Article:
GOP rep told aide they were 'soul mates,' but denies harassment claim

GOP rep told aide they were 'soul mates,' but denies harassment claim
© Keren Carrion

Rep. Pat MeehanPatrick (Pat) Leo MeehanBottom line Freshman lawmaker jokes about pace of Washington politics Many authors of GOP tax law will not be returning to Congress MORE (R-Pa.) on Tuesday said he developed an affection for a younger female staffer and saw her as “a soul mate,” but denied seeking a romantic relationship with her.

Meehan spoke with The (Philadelphia) Inquirer and Philadelphia Daily News on Tuesday for the first time since allegations of sexual misconduct against him surfaced.

Meehan said, “I was a happily married man and I was not interested in a relationship, particularly not any sexual relationship, but we were soul mates,” the news outlets reported.


“I think that the idea of soul mate is that sort of person that out go through remarkable experiences together,” Meehan added.

The New York Times reported Saturday that Meehan used taxpayer money to settle a sexual harassment claim against him for an undisclosed amount.

The Times reported that Meehan had professed romantic desires to a staffer after she initiated a relationship with a man outside the congressman’s office. Meehan then reportedly grew hostile toward the woman when she did not accept his overtures.

Meehan acknowledged much of what the Times reported, including that he expressed his affection to the woman over ice cream and that he was upset when told of her relationship with another man. 

“Sometimes I have the tendency to lash out to others on the staff,” Meehan said. “You go hardest on the ones that you care the most about.”

However, he denied he harassed the woman and argued the payment was "severance," according to The Inquirer.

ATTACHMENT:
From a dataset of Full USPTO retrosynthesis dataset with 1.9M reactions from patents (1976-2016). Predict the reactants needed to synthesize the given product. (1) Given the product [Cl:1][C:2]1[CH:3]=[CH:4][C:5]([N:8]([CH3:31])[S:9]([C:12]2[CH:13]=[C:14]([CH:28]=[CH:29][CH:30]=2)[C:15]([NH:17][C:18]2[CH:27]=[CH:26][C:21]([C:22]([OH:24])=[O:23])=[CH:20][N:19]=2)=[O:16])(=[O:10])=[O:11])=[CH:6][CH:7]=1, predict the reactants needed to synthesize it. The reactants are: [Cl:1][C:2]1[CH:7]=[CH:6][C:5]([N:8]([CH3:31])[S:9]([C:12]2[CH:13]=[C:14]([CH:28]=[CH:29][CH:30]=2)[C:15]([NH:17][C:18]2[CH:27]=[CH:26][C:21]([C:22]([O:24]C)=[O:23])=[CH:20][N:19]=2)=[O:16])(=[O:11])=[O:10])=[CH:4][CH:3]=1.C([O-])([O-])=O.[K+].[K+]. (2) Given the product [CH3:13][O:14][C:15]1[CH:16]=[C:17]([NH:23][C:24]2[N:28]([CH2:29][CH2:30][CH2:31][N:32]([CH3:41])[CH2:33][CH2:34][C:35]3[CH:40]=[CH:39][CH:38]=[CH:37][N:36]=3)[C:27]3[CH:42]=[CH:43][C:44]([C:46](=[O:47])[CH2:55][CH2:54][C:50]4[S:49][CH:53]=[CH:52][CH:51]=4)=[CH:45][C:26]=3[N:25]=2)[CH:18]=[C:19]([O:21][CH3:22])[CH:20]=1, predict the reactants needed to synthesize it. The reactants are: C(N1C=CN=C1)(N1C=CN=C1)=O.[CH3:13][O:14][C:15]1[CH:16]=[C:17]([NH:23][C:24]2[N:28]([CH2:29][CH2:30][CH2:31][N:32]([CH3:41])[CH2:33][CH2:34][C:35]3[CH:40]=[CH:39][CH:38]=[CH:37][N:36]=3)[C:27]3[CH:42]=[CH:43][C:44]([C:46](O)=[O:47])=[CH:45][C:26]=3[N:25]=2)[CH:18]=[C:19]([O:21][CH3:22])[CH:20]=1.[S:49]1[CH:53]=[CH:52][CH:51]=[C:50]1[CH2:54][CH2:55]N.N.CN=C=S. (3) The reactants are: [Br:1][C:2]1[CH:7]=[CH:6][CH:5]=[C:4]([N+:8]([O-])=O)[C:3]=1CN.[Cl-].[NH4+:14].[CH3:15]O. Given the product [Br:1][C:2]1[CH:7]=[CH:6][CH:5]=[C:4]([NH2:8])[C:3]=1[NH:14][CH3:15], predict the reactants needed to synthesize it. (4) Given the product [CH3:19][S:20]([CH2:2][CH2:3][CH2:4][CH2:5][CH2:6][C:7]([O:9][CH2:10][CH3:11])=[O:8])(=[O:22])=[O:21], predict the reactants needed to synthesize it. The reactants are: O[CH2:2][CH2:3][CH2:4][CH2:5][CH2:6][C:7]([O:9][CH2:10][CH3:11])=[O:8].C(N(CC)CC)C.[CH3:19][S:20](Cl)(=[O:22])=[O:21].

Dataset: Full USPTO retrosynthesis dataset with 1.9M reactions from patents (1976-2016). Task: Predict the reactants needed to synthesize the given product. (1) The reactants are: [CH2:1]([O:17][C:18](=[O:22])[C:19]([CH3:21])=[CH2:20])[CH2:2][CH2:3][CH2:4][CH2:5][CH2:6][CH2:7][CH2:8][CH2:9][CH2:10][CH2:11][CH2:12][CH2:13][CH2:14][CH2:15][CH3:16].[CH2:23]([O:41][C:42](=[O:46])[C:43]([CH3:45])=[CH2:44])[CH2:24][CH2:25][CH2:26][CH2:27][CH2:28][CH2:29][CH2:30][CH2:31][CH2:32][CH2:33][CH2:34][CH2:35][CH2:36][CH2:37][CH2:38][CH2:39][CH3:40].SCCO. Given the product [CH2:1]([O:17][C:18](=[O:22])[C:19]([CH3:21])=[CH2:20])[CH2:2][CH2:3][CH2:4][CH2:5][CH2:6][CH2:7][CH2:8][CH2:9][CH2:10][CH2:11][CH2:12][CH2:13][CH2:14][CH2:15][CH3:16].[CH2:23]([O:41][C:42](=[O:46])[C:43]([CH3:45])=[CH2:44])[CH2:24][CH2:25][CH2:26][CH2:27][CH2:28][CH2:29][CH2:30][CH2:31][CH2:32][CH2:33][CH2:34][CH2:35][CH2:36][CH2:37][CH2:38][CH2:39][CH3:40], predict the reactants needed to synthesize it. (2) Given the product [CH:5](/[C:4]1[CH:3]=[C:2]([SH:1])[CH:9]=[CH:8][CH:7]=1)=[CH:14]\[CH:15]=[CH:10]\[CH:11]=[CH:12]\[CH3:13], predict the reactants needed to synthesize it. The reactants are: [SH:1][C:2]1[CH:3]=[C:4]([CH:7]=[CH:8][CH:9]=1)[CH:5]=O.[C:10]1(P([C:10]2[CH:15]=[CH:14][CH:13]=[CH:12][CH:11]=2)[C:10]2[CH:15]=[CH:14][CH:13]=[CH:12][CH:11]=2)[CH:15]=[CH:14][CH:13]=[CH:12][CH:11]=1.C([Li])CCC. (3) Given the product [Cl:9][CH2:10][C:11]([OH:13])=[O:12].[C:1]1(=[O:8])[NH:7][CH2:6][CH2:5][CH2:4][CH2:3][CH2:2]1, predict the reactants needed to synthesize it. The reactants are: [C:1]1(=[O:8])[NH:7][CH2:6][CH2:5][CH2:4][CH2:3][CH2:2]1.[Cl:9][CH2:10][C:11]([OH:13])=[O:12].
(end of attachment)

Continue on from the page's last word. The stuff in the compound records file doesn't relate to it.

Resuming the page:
Meehan was removed from his post on the House Ethics Committee, which subsequently opened an investigation Monday into the allegations against him.

He said Tuesday he would repay the public funds used to settle case if found guilty by the House Ethics Committee.

A spokesman for Speaker Paul RyanPaul Davis RyanHow Kevin McCarthy sold his soul to Donald Trump On The Trail: Retirements offer window into House Democratic mood Stopping the next insurrection MORE (R-Wis.) said Tuesday that the Speaker "takes the allegations against Mr. Meehan very seriously."

"The speaker is committed to rooting out sexual misconduct in the House and providing victims the resources they need," Ryan spokesman Doug Andres told The Hill, noting allegations against Meehan "must be fully and immediately investigated by the House Ethics Committee."

Ryan has told Meehan he should repay whatever taxpayer funds were used to settle his case. The Speaker's spokesman noted that Meehan was no longer on the Ethics Committee and that "any further action or comment will come pending a full and prompt investigation by the Ethics Committee."

Updated: 7:29 p.m.